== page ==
Monday, February 6, 2017

Turbo Express (1992)

Original featured in the July 1992 edition of GamePro magazine.

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A luxurious portable system with a personality disorder 

You can't blame NEC for not trying.  During the late 80s and the beginning of the 90s the Japanese electronic giant promoted aggressively its video game products. The outcome would not be favorable, yet gamers still remember the company for its particular set of consoles and handhelds. The Turbo Express, which you see here, was the absolute king of the entire 16-bit generation.

Although NEC did some clever algorithm manipulation, all of their consoles, starting with the TurboGrafx-16, were assumed to be 16-bit machines. Their ads were quite catchy, frequently including free games with the purchase of the console. Such was also the case of the super system card and the avant-garde Turbo Duo promo

The Turbo Express followed that same marketing style. It had to. When the system was released in 1990, it reached astronomical price tags, between $250 and $300, something unheard of for the time. By 1992, however, NEC realized their pricing structure was completely out of sync with the North American market and promptly slashed the price of the hand-held to $199 with the option of four free games. That last price was the equivalent of a Super NES with Super Mario World (Sega's Genesis was cheaper by this time).

NEC's portable machine was truly awesome. Sound was identical to the TurboGrafx console and the graphical display was something no system would replicate for at least a decade, once Sony entered the video game market. Battery life was very poor, but the overall sensation of the handheld, when held with eager childish hands, was a life-changing experience. Much nicer than Nintendo's Game Boy. It was also heavy, yet very confortable. And it featured a headphone jack, so games became even more immersive than when played on the TV screen. Thankfully, AC adapters were available.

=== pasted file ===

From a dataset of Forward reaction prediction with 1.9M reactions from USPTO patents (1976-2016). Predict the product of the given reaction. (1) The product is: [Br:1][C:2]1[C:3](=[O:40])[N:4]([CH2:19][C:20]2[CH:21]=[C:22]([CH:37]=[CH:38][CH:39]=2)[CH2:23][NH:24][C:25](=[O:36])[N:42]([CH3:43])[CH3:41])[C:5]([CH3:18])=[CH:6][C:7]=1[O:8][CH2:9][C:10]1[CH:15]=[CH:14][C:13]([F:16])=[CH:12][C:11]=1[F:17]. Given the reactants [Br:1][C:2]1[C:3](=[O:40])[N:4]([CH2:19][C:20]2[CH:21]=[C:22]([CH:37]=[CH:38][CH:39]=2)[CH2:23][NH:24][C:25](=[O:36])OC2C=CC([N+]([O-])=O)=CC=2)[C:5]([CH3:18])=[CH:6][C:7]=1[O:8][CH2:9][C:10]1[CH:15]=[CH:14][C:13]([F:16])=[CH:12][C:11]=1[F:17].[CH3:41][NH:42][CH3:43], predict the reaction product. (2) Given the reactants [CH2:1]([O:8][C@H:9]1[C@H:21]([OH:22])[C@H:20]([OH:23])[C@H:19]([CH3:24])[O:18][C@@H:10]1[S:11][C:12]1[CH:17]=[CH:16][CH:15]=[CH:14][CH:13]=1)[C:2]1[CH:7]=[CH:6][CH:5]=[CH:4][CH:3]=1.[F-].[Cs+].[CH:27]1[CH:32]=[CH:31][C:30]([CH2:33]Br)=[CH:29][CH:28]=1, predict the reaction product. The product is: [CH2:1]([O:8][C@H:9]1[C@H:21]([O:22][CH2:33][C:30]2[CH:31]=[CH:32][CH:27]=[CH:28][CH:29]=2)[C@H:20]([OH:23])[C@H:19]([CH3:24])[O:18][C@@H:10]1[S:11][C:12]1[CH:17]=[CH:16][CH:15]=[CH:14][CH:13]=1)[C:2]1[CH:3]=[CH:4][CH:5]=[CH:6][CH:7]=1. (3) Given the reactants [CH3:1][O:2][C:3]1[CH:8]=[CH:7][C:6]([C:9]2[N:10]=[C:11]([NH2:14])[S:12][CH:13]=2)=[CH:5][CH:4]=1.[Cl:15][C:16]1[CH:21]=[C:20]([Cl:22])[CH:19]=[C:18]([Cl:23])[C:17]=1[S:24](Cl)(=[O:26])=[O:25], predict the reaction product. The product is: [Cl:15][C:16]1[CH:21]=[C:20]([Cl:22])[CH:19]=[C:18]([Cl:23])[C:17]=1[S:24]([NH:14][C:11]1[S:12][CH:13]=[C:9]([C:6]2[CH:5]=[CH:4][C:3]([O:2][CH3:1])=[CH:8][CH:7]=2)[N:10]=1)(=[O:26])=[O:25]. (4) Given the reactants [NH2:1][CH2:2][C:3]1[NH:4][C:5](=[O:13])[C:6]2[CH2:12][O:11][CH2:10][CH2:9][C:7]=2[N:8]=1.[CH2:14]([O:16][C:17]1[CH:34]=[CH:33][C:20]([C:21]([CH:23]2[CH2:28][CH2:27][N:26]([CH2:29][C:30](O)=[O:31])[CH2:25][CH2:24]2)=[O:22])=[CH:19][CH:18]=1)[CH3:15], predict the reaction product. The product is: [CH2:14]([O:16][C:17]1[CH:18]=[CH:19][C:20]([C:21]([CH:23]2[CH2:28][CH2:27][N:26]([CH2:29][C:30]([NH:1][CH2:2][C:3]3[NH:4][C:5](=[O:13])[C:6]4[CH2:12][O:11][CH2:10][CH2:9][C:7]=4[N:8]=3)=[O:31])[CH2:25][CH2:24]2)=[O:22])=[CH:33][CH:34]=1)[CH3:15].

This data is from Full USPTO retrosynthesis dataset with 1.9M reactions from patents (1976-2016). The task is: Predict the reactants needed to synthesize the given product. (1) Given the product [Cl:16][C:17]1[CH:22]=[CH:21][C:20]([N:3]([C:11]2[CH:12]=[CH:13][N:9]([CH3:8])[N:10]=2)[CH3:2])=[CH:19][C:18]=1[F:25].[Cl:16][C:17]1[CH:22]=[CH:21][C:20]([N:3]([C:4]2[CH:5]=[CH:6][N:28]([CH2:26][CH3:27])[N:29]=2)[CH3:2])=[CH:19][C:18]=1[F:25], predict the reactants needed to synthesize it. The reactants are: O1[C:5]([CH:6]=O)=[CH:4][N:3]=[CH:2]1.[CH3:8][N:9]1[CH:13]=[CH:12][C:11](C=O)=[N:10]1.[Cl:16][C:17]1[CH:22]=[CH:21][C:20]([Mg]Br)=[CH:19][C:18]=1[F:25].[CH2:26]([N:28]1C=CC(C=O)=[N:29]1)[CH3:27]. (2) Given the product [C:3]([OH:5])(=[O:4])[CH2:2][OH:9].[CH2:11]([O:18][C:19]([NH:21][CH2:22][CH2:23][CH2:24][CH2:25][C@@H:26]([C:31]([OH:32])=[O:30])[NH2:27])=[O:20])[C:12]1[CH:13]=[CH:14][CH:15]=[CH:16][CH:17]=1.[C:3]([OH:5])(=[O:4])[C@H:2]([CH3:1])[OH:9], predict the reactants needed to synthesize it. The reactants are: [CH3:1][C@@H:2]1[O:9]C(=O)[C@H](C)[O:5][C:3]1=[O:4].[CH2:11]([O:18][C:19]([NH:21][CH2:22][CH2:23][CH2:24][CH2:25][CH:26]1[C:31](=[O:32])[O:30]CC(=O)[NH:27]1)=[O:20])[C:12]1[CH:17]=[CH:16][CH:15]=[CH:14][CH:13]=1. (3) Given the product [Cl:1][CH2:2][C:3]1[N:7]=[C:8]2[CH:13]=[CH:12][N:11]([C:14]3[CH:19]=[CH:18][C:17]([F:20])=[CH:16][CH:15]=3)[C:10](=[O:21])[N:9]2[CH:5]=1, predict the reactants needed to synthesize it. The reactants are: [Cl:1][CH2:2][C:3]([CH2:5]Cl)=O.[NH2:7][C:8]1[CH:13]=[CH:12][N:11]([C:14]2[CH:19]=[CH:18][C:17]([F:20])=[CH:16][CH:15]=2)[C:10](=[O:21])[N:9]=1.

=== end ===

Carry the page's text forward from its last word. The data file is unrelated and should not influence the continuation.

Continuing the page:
The ad we see here was standard fare for the American market. We get a huge picture of the actual product, with all its curvy nooks and crannies and buttons, but more importantly, we are informed that the system will play practically every TurboGrafx-16 game in existence (some special cartridges required a system-powered save system; most of them had a standard password system).  

If you can ignore the potty humor, this is well-crafted publicity, with solid graphical design, clear font and typography placement, as well as a coherent message. 

Turbo Express print ad copy

Some of the most enjoyable things in life are portable.

Turbo Express gives you 16-bit graphics with the same brilliant color, the same six-channel sound, the same intense game play, and best of all, you can use the same Turbo-Chip games you use on the TurboGrafx-16 home system.

Now you can have the take-it-anywhere convenience of the Turbo Express with all its coll features and your choice of four great games FREE when you buy a Turbo Express. You can choose any four of the following six games: Packland, Victory Run, Alien Crush, Fantasy Zone, Vigilante, Power Golf.

Turbo Technologies, Inc. 

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